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Data reconciliation: the great data jigsaw

date: 12 September 2023
reading time: 10 min

Businesses deal with large quantities of data on a daily basis – it can be data related to their customers, processes, or bookkeeping, stored in different systems and locations. To make use of it, it needs to be organised, accurate and consistent. This is what data reconciliation is all about.

What is data reconciliation: understanding the basics

Data reconciliation is a process of comparing and aligning data – after migrating, replacing or transforming it – from different sources or systems to ensure consistency and accuracy. It involves identifying discrepancies or inconsistencies between datasets and taking steps to resolve them.

Rather than being a one-off project, data reconciliation is an ongoing process that may be performed regularly – daily, weekly, or monthly – depending on the specific needs and requirements of the organisation. It is essential for maintaining data quality and integrity, supporting accurate reporting, and enabling reliable decision-making in various industries, including finance, manufacturing, energy, and telecommunications.

How does the reconciliation of data work?

The data reconciliation process typically involves several steps to compare and align data. Here is a general overview of how the reconciliation process works:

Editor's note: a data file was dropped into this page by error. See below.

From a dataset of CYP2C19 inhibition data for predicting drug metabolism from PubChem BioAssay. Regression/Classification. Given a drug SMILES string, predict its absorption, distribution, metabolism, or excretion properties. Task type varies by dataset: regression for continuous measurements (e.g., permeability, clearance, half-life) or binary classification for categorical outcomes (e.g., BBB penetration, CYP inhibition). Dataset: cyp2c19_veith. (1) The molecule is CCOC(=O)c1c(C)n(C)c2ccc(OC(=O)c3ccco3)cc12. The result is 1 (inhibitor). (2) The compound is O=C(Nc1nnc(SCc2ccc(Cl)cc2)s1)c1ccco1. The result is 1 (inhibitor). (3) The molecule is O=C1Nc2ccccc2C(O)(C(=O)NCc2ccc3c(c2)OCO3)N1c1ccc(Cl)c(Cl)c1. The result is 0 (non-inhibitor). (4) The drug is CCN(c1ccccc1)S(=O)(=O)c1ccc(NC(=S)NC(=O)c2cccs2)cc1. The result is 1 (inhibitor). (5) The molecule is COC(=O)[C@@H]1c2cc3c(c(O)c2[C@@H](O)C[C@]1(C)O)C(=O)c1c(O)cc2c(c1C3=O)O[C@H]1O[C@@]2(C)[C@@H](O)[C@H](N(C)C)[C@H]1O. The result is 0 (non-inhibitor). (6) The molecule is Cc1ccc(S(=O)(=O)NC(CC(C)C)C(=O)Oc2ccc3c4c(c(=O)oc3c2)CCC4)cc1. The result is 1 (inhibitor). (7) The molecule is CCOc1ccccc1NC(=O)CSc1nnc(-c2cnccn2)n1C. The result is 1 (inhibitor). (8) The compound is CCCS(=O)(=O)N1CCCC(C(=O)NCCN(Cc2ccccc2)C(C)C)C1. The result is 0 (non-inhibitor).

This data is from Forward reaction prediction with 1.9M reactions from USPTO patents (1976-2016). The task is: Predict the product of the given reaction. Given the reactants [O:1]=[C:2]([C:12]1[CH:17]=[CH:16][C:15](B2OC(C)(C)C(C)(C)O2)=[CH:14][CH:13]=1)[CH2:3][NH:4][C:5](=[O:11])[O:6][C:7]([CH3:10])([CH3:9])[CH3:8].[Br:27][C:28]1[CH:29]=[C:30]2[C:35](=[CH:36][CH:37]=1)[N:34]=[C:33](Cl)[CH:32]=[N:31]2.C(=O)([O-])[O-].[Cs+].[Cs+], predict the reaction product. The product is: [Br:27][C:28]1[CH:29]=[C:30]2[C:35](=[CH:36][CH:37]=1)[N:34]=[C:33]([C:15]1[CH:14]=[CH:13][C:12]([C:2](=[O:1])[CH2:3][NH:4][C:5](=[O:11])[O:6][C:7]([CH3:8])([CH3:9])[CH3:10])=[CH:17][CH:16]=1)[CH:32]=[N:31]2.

• Data Collection: The first step is to gather data from various source systems. This can involve extracting data from databases, files, spreadsheets, or other sources.
  • Data Validation: Once the data is collected, it undergoes a validation process to ensure its integrity, completeness, and consistency. This step involves checking for missing data, identifying outliers, formatting issues, verifying data types, or any other data quality problems. Data validation helps identify potential errors or discrepancies that may need to be addressed during reconciliation.
  • Comparison: The next step is to compare the data from different sources or stages to identify any discrepancies or differences. This can be done by matching key fields or variables that should be consistent across the datasets. If datasets are large, the process will rely on calculating various aggregations of data and comparing results between them.
  • Error Detection: After the comparison, any discrepancies or differences between the datasets are flagged as errors. This step involves analysing the reasons for the discrepancies, which can include data entry errors, system failures, data transmission issues, or other factors. Understanding the causes of the errors is essential for resolving them effectively.
  • Resolution: Once errors are detected, the reconciliation process moves to resolving the identified discrepancies. This step involves taking corrective actions to align the data and ensure consistency. The resolution methods can vary depending on the nature of the discrepancies and the systems involved. It may include manual adjustments, data transformations, system updates, or communicating with relevant stakeholders to rectify the errors.
  • Verification: After resolving the discrepancies, it is crucial to verify the accuracy and consistency of the reconciled data. This step involves rechecking and revalidating the data to ensure that the errors have been resolved and the datasets are now aligned. Verification may involve running validation checks, re-comparing the data, or performing additional tests to confirm the accuracy of the reconciled data.
  • Documentation: Throughout the reconciliation process, it is essential to document the steps taken, the identified discrepancies, and the resolutions applied. Documentation helps track the reconciliation activities, maintain an audit trail, and provide references for future analysis or compliance purposes.